It’s never easy to have the ‘money talk’, whether your relationship is starting to get serious, or you’ve been married for a few years. After all, living together is all about juggling your schedules, time and planning for your future…together.
You're also juggling money stuff like bills, joint accounts, loans, insurance policies, credit cards and where to invest. And because the first year of marriage is where you establish patterns, learn about each other's habits, and perhaps make a few changes to your own lifestyle… It's also called the “wet cement year”.
Here’re some tips to help guide your ‘money talk’ with your partner, so you don’t get stuck (in cement) over the longer term!

#1: Understand that everyone views money differently
It’s important to begin with empathy, because everyone has a different view on money. That’s because our perspectives were shaped by our upbringing.

Kids who grow up with plenty of pocket money have different views on money to those who had to work for every penny.

It’s important to note that some people adopt or magnify the spending habits of their parents, and some rebel against them.

Same goes for your significant other – their upbringing will have shaped their view of money. Don’t expect it to be identical. And while you’re looking at the numbers, don’t point fingers if say, your significant other has all their family’s debt in their name, or has maxed out their credit cards. Instead, find ways to celebrate the little wins such as the progress they’re making in repaying that debt. Also, seek to find common ground in your perspectives and goals. That’ll help you proceed as a “team”.

#2: Agree on how you’ll split the household bills
The joint account is an oft-mentioned “milestone” of coupleship. But not all couples have a joint account and that’s fine. It’s more important to agree on how you’ll split the household bill for your groceries, petrol, and mortgage, amongst other things.

We’ve heard of couples dividing the bills up in these ways:
Equality 50-50 split
Based on how long each partner has worked
By item (i.e. one takes the mortgage, the other pays for groceries)
But if you’re thinking about opening a joint account anyway, get one that maximises the benefits for you and your significant other.

#3: Talk about the goals you want to achieve
Do you want to live on private property? Start your own business? Start a fitness regime with a personal trainer? Retire by 50? Live a kid-free life? Have 3 kids?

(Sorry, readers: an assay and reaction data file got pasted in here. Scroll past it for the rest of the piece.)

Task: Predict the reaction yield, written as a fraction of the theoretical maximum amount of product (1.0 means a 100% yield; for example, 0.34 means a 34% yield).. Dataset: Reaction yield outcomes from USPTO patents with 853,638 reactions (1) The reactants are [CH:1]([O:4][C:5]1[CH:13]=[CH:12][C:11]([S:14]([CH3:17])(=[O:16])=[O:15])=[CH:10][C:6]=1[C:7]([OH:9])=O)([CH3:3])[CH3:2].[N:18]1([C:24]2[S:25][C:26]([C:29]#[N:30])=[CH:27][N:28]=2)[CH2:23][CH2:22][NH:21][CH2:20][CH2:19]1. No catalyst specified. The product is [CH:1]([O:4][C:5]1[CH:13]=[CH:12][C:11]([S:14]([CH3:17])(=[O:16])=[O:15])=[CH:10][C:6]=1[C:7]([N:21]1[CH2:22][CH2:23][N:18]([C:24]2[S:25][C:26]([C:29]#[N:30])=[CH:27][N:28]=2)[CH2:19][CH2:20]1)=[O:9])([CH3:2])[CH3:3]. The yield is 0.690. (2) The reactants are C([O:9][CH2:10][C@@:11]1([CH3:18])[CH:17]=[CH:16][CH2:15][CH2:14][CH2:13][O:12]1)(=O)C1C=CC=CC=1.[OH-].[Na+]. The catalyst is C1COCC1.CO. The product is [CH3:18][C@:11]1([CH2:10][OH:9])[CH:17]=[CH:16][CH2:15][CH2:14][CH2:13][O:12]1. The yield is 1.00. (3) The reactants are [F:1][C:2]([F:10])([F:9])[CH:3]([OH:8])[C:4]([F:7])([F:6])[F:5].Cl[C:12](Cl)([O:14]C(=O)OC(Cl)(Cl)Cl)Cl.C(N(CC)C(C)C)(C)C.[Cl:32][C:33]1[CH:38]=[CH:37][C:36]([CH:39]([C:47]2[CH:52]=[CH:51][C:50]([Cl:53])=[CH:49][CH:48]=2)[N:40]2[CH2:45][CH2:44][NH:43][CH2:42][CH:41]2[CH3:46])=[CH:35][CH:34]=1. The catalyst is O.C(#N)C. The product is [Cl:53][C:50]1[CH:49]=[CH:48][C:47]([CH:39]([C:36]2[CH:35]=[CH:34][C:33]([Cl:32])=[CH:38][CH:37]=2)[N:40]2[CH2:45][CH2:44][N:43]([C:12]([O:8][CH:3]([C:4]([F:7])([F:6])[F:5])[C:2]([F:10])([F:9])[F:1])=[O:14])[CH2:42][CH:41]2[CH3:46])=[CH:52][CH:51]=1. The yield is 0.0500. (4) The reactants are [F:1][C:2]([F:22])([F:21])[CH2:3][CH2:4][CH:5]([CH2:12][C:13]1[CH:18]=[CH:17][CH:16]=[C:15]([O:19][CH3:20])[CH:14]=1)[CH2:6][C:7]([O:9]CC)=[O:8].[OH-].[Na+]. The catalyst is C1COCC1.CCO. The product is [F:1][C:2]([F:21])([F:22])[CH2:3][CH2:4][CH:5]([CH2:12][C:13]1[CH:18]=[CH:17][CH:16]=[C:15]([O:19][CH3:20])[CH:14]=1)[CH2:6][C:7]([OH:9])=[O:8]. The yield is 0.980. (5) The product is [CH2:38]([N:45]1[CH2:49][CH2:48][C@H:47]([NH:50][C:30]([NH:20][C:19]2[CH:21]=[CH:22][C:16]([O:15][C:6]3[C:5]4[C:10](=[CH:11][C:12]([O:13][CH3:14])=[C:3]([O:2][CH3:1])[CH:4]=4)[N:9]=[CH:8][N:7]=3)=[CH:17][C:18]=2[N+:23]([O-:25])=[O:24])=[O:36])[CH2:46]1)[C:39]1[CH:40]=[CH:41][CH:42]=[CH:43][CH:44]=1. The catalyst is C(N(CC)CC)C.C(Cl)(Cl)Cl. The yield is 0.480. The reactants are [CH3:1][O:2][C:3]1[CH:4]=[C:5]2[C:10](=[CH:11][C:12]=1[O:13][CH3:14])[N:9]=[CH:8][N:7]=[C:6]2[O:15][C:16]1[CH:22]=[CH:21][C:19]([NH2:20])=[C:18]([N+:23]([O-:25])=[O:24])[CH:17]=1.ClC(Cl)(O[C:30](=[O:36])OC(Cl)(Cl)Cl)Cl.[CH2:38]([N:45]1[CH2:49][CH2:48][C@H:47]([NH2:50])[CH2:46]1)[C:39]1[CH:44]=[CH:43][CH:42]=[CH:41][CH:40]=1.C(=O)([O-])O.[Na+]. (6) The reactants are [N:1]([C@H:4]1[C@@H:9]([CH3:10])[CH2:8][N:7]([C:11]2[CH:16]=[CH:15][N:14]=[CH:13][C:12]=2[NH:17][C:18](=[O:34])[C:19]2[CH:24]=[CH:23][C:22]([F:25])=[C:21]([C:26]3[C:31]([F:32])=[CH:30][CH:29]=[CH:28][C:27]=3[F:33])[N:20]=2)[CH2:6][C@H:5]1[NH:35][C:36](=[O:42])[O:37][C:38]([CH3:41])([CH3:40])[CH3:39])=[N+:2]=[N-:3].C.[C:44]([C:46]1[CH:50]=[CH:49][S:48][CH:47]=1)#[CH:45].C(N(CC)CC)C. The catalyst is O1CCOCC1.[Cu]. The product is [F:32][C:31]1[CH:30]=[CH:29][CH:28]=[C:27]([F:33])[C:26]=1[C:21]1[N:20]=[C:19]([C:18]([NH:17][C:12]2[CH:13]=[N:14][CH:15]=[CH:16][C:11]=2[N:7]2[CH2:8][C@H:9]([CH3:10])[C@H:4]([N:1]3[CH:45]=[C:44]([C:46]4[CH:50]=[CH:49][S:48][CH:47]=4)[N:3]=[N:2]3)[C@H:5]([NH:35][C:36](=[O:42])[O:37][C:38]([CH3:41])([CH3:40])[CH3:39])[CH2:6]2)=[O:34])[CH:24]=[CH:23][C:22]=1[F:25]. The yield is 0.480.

Speak to your partner about these things. By doing so, you avoid surprises about your significant other’s views of these lifestyle choices.
It also gives you the chance to talk about your views on emergency funds, buying a house, retirement, and saving for your kids’ education.

If you’re looking at insurance, remember that your financial priorities are shifting from a single-person focus to planning for both of you, and maybe even a little one on the way.

“We are so busy we haven’t had the time to discuss our financial matters.”

#4: Share openly about caring for your parents
As a result of your upbringing, you might also have different views on financial support for your parents. They might expect you to see them through their retirement, or have made their own plans. With rising costs, your reality is likely to fall somewhere in-between.
For most newlyweds, this translates to you graduating from looking after yourselves to looking after each other, and maybe even caring for another set of parents. This can be overwhelming. So, it’s very important to share openly with your partner about the expectations that your parents have of you – and what you’re committed to.

#5: Start planning!
Now for the fun part – getting down to business! You’ve seen the numbers, identified some goals, and (hopefully) agreed on them. When making your plans, talk in terms of “we”, not “you”. It takes some getting used to, but shifts the focus from two individuals, to a new team that’s ready to face the future.

Disclaimers and Important Notice
This article is meant for information only and should not be relied upon as financial advice. Before making any decision to buy, sell or hold any investment or insurance product, you should seek advice from a financial adviser regarding its suitability.

All investments come with risks and you can lose money on your investment. Invest only if you understand and can monitor your investment. Diversify your investments and avoid investing a large portion of your money in a single product issuer.

If you’d like more advice and information about managing your finances as a couple, please feel free to get in touch with one of our Wealth Relationship Managers.